Long, Low, Lovely, Lincoln

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There’s an ad making the rounds nowadays that I need to talk about. Here it is. Go ahead, watch it. I’ll wait. Have you watched it yet? Did you see how Matthew McConaughey gave us that look towards the end, and then raised his eyebrows? As if we all understood what was going on there? That we were all in on the apparent fact that the new MKZ has Sharon Jones and the Dap Kings for an engine? WE’RE NOT IN ON IT, MATTHEW! Rust Cohle doesn’t have the depth to understand your Lincoln ads, and you played him, for Christ’s sake. What I’m trying to say is that for their ads to be that weird, times must be tough for Lincoln. But maybe there’s a solution in their past. This is a 1957 Lincoln Premiere Landau. 

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The first thing that hits you about the Premiere is the styling. There’s a lot of it. This car is very styled. Just looking at all the stuff going on in the picture above. It’s as if some boss at Lincoln looked at the original design and screamed, “More! I need more!” before shooting up more heroin in his office, crushed that his designers misunderstood his plea. You can kind of understand why the (comparatively) understated design of the 1967 Continental we looked at awhile back was such a hit for Lincoln. Though it should be mentioned that the Premiere and the Continental aren’t perfect competitors. The Continental was the biggest, top of the line Lincoln, while on the other end of the spectrum was the entry-level Capri. The Premiere was smack in the middle: the mid-range model.

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In reality, the Premiere’s styling was a mish-mosh of a Mercury XM-800 and a Lincoln Futura, which I guess makes it distantly related to the original Batmobile as well. An ad for the Premiere on the Ed Sullivan Show called it “long, low, and lovely,” which actually opens up a pretty interesting chapter in Lincoln’s history, if not its prettiest. Ford and its Lincoln-Mercury dealership network were big sponsors of the Ed Sullivan Show- Ed even traveled to a Ford test center to review some cars in 1950. However, tensions between Sullivan and Ford became strained after the TV presenter threw a Ford executive out of the studio after the businessman suggested that he “stop booking so many black acts,” like Pearl Bailey and Nat King Cole.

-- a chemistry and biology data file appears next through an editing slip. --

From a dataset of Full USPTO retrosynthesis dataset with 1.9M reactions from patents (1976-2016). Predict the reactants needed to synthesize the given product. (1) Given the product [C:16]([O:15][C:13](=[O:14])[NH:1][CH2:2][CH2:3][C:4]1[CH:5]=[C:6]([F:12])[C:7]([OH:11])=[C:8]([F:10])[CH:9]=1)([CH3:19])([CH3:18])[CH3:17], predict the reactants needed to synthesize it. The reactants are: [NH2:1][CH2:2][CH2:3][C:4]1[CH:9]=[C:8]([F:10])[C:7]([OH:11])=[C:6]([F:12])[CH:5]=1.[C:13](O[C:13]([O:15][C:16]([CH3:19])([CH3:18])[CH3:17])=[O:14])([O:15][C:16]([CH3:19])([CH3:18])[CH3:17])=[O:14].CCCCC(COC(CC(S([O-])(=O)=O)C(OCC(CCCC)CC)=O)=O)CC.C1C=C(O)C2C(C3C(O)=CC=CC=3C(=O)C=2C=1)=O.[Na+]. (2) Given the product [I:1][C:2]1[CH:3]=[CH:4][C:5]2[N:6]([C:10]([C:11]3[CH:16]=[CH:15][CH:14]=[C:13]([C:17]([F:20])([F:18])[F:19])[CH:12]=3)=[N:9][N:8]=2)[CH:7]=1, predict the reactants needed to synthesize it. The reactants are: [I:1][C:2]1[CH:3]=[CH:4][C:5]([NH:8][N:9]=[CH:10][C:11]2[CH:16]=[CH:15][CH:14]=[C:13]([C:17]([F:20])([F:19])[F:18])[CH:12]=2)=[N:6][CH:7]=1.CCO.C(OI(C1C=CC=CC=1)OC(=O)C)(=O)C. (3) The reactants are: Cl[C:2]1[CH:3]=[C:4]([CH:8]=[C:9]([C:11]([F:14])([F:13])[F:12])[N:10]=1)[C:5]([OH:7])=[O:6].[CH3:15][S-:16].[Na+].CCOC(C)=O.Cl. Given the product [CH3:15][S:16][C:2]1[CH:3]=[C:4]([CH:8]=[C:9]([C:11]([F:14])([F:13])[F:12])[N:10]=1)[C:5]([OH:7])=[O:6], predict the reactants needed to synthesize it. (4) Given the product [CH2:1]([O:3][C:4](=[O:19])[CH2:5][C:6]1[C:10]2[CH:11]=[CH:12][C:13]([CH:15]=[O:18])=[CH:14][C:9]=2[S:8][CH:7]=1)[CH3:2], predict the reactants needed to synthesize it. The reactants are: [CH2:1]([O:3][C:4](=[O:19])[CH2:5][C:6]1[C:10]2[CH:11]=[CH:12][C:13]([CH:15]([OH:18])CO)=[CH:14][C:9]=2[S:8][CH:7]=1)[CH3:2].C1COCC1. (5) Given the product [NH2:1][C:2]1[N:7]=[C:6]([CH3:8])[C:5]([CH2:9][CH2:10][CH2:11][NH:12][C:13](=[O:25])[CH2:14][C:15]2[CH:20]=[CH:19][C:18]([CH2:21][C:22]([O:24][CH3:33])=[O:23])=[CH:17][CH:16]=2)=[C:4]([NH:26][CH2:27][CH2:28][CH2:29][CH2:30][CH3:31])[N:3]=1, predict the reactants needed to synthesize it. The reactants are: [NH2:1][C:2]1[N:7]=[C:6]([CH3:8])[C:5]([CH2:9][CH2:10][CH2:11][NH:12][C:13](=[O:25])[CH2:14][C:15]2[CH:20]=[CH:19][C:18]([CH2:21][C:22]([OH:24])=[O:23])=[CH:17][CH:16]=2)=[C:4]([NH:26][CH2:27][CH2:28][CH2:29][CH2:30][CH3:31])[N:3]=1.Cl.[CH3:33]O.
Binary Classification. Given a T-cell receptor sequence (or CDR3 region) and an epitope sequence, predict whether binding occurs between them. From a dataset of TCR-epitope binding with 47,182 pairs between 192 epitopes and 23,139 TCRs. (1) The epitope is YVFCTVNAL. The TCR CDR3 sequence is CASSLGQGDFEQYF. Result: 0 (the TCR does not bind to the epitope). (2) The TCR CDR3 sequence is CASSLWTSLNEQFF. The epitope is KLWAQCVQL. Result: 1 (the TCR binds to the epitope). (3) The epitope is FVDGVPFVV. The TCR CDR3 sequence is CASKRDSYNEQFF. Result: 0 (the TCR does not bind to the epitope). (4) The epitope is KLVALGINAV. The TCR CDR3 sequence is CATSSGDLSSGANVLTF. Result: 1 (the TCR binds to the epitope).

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I’ve gotten so caught up in the way this car looks that its totally overshadowed the way it drives. You only had one engine option in the Premiere, but it was a good’un: a six liter V8. In typical Frank Underwood fashion, they called the engine the “True Power.” It developed 300 horsepower and was mated to a 3-speed, Turbo-Drive Automatic, which allowed you to start the car from either park or neutral. Power was about on par with comparable Cadillacs of the era, but slightly behind the equivalent Imperial (which was Chrysler’s entry into the market). And the engine wasn’t the only thing with with a healthy dose of powah.  Power windows, power steering, power seats and power brakes were standard on all 1957 Lincolns. You’d pay between $4500 and $5300 for a Premiere when it was new, or around $40,000 today. Lovely.

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I know the styling is a little overwrought. But sitting here on a street corner in the  Bronx, this Lincoln just looks right. It isn’t pretty exactly, but luxury cars in the fifties weren’t sold on pretty. They were sold on boldness. Your car was an outward expression of exactly how well you were doing. The Premiere does that. That MKZ that McConaughey was hawking in that weird ad? Not so much. Sure, the new car makes 100 more horsepower than this one. But I bet you’ve already completely forgotten what it looks like.

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Additional Thoughts:

  • The rear seats in this car had reading lamps, if you were so inclined.
  • The heater and the air conditioner in this car could both be controlled through a single knob.
  • Speaking of air conditioning, the Premiere’s vents were on the ceiling!

 

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